About physical therapy
Who are physical therapists?
Physical therapists (PTs) are licensed and dynamic health care professionals who diagnose and treat individuals of all ages, from newborns to the very old, who have functional limitations, disabilities or other health-related conditions that limit their abilities to move and perform activities ranging from basic activities of daily living to the highest levels of athletic competition. PTs examine each individual and develop customized rehabilitation plans using basic to highly specialized treatment techniques and technologies to promote mobility, reduce pain, restore function, and prevent disability. PTs work with a wide range of musculoskeletal, neurological, and medical conditions. Some examples of diagnoses of individuals who might be seen by a physical therapist include athletic injury, rotator cuff (shoulder) injury, ACL knee injury, total joint replacement, back pain, amputation, stroke, spinal cord injury, cerebral palsy, Parkinson's disease, and multiple sclerosis. In addition, PTs work with individuals to prevent the loss of function and mobility before it occurs by developing fitness and wellness oriented programs for healthier and more active lifestyles.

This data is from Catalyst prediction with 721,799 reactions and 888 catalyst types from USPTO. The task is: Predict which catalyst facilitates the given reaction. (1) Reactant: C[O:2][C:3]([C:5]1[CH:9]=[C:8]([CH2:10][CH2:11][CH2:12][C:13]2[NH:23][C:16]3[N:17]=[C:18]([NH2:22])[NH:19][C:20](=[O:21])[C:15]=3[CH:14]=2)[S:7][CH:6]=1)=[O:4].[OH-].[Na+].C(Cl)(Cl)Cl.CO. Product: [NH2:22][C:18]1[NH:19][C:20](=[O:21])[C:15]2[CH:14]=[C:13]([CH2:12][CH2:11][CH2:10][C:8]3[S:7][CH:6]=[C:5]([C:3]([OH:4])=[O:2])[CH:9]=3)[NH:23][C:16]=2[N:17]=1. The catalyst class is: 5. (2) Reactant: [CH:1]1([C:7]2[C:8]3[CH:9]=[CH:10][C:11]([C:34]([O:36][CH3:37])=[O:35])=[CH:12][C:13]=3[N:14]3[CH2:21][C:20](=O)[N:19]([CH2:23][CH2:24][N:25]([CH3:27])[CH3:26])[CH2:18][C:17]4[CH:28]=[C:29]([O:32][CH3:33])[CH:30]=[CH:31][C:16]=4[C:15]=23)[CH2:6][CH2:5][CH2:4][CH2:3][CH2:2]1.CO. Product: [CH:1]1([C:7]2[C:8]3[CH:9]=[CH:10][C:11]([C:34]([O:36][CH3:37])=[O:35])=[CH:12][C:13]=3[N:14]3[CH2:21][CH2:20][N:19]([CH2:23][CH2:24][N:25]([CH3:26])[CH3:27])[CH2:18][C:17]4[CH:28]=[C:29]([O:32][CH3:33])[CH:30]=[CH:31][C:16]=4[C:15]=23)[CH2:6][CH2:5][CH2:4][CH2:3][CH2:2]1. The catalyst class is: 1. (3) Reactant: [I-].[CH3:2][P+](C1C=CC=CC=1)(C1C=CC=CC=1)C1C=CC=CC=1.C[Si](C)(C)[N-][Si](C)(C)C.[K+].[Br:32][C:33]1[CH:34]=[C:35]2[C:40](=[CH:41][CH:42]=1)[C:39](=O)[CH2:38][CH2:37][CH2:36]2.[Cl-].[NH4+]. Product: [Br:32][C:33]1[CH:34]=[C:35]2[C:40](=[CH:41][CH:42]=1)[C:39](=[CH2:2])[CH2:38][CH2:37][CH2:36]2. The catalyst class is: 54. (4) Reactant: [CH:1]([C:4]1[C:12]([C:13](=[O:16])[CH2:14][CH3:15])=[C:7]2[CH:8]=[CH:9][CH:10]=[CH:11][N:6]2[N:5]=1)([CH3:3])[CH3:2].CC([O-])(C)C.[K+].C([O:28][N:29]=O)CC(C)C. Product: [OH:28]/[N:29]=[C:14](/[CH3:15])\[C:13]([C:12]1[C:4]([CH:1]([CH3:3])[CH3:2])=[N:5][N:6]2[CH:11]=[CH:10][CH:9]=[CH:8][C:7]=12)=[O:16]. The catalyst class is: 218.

What do physical therapists earn?
According to the American Physical Therapists Association, there are more than 204,000 licensed physical therapists in the U.S. The median salary for a physical therapist is $85,000, depending on position, years of experience, degree of education, geographic location, and practice setting. Read more about PT salaries at https://www.apta.org/your-career/careers-in-physical-therapy/becoming-a-pt.
What is the job outlook for the physical therapy profession?
Employment for physical therapists is expected to grow by 36% from 2012 to 2022, which is much faster than the average occupation. Demand for services will continue to grow as the population ages. Visit the Bureau of Labor Statistics' Occupational Outlook Handbook to learn more about PT job outlook.